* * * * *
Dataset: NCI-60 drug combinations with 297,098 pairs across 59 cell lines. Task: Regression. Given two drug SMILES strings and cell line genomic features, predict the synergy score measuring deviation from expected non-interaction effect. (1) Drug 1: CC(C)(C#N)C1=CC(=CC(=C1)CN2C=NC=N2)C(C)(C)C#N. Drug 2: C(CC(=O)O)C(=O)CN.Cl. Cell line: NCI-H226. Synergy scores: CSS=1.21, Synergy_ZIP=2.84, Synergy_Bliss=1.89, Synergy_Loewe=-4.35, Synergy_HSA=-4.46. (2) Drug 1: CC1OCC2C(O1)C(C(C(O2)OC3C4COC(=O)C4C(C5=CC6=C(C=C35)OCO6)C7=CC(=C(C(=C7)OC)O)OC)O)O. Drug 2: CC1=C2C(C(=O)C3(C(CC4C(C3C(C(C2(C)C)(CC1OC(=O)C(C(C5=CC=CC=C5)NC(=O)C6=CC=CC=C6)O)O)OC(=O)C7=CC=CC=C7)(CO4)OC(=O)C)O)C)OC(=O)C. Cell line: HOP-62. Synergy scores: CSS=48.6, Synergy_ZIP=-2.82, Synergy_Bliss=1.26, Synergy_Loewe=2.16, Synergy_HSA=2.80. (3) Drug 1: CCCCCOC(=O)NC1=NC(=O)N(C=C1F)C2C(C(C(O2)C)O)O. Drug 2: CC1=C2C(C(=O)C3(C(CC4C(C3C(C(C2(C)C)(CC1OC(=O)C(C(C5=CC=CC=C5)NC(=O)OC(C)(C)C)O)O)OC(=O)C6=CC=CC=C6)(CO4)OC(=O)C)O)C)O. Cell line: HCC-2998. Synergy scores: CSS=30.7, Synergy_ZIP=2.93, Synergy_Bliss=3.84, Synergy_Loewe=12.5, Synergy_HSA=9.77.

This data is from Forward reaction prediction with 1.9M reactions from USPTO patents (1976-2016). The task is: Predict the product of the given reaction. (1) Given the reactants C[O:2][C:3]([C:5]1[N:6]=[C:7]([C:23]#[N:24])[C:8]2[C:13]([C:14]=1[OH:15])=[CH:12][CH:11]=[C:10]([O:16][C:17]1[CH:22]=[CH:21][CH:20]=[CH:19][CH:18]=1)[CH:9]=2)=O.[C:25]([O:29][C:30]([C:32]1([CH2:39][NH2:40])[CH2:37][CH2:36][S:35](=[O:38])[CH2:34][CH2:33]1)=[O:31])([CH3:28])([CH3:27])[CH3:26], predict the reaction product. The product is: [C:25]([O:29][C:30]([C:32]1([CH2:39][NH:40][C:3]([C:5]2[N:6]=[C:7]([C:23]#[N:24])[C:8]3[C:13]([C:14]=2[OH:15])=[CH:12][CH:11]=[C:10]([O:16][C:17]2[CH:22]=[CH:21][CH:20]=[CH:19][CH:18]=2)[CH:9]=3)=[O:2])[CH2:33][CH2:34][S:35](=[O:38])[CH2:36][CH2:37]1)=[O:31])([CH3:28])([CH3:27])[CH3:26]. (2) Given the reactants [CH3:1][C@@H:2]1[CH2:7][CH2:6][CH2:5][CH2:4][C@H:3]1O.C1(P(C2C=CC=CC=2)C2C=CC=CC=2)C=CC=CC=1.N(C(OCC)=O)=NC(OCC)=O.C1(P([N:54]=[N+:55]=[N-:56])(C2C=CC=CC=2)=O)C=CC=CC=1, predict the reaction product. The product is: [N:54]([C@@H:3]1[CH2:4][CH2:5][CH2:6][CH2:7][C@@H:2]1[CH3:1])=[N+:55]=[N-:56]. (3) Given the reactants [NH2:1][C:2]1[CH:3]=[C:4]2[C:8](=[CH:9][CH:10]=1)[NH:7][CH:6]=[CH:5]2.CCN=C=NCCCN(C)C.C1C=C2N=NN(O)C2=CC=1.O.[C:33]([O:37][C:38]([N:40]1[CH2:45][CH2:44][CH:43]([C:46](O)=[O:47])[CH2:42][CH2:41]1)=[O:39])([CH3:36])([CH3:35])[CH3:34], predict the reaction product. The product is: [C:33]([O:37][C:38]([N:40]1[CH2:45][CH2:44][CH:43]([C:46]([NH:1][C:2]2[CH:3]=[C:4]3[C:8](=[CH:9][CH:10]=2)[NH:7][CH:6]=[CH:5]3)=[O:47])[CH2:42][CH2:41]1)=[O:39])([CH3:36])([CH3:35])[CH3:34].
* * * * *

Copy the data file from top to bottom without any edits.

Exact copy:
Dataset: NCI-60 drug combinations with 297,098 pairs across 59 cell lines. Task: Regression. Given two drug SMILES strings and cell line genomic features, predict the synergy score measuring deviation from expected non-interaction effect. (1) Drug 1: CC(C)(C#N)C1=CC(=CC(=C1)CN2C=NC=N2)C(C)(C)C#N. Drug 2: C(CC(=O)O)C(=O)CN.Cl. Cell line: NCI-H226. Synergy scores: CSS=1.21, Synergy_ZIP=2.84, Synergy_Bliss=1.89, Synergy_Loewe=-4.35, Synergy_HSA=-4.46. (2) Drug 1: CC1OCC2C(O1)C(C(C(O2)OC3C4COC(=O)C4C(C5=CC6=C(C=C35)OCO6)C7=CC(=C(C(=C7)OC)O)OC)O)O. Drug 2: CC1=C2C(C(=O)C3(C(CC4C(C3C(C(C2(C)C)(CC1OC(=O)C(C(C5=CC=CC=C5)NC(=O)C6=CC=CC=C6)O)O)OC(=O)C7=CC=CC=C7)(CO4)OC(=O)C)O)C)OC(=O)C. Cell line: HOP-62. Synergy scores: CSS=48.6, Synergy_ZIP=-2.82, Synergy_Bliss=1.26, Synergy_Loewe=2.16, Synergy_HSA=2.80. (3) Drug 1: CCCCCOC(=O)NC1=NC(=O)N(C=C1F)C2C(C(C(O2)C)O)O. Drug 2: CC1=C2C(C(=O)C3(C(CC4C(C3C(C(C2(C)C)(CC1OC(=O)C(C(C5=CC=CC=C5)NC(=O)OC(C)(C)C)O)O)OC(=O)C6=CC=CC=C6)(CO4)OC(=O)C)O)C)O. Cell line: HCC-2998. Synergy scores: CSS=30.7, Synergy_ZIP=2.93, Synergy_Bliss=3.84, Synergy_Loewe=12.5, Synergy_HSA=9.77.

This data is from Forward reaction prediction with 1.9M reactions from USPTO patents (1976-2016). The task is: Predict the product of the given reaction. (1) Given the reactants C[O:2][C:3]([C:5]1[N:6]=[C:7]([C:23]#[N:24])[C:8]2[C:13]([C:14]=1[OH:15])=[CH:12][CH:11]=[C:10]([O:16][C:17]1[CH:22]=[CH:21][CH:20]=[CH:19][CH:18]=1)[CH:9]=2)=O.[C:25]([O:29][C:30]([C:32]1([CH2:39][NH2:40])[CH2:37][CH2:36][S:35](=[O:38])[CH2:34][CH2:33]1)=[O:31])([CH3:28])([CH3:27])[CH3:26], predict the reaction product. The product is: [C:25]([O:29][C:30]([C:32]1([CH2:39][NH:40][C:3]([C:5]2[N:6]=[C:7]([C:23]#[N:24])[C:8]3[C:13]([C:14]=2[OH:15])=[CH:12][CH:11]=[C:10]([O:16][C:17]2[CH:22]=[CH:21][CH:20]=[CH:19][CH:18]=2)[CH:9]=3)=[O:2])[CH2:33][CH2:34][S:35](=[O:38])[CH2:36][CH2:37]1)=[O:31])([CH3:28])([CH3:27])[CH3:26]. (2) Given the reactants [CH3:1][C@@H:2]1[CH2:7][CH2:6][CH2:5][CH2:4][C@H:3]1O.C1(P(C2C=CC=CC=2)C2C=CC=CC=2)C=CC=CC=1.N(C(OCC)=O)=NC(OCC)=O.C1(P([N:54]=[N+:55]=[N-:56])(C2C=CC=CC=2)=O)C=CC=CC=1, predict the reaction product. The product is: [N:54]([C@@H:3]1[CH2:4][CH2:5][CH2:6][CH2:7][C@@H:2]1[CH3:1])=[N+:55]=[N-:56]. (3) Given the reactants [NH2:1][C:2]1[CH:3]=[C:4]2[C:8](=[CH:9][CH:10]=1)[NH:7][CH:6]=[CH:5]2.CCN=C=NCCCN(C)C.C1C=C2N=NN(O)C2=CC=1.O.[C:33]([O:37][C:38]([N:40]1[CH2:45][CH2:44][CH:43]([C:46](O)=[O:47])[CH2:42][CH2:41]1)=[O:39])([CH3:36])([CH3:35])[CH3:34], predict the reaction product. The product is: [C:33]([O:37][C:38]([N:40]1[CH2:45][CH2:44][CH:43]([C:46]([NH:1][C:2]2[CH:3]=[C:4]3[C:8](=[CH:9][CH:10]=2)[NH:7][CH:6]=[CH:5]3)=[O:47])[CH2:42][CH2:41]1)=[O:39])([CH3:36])([CH3:35])[CH3:34].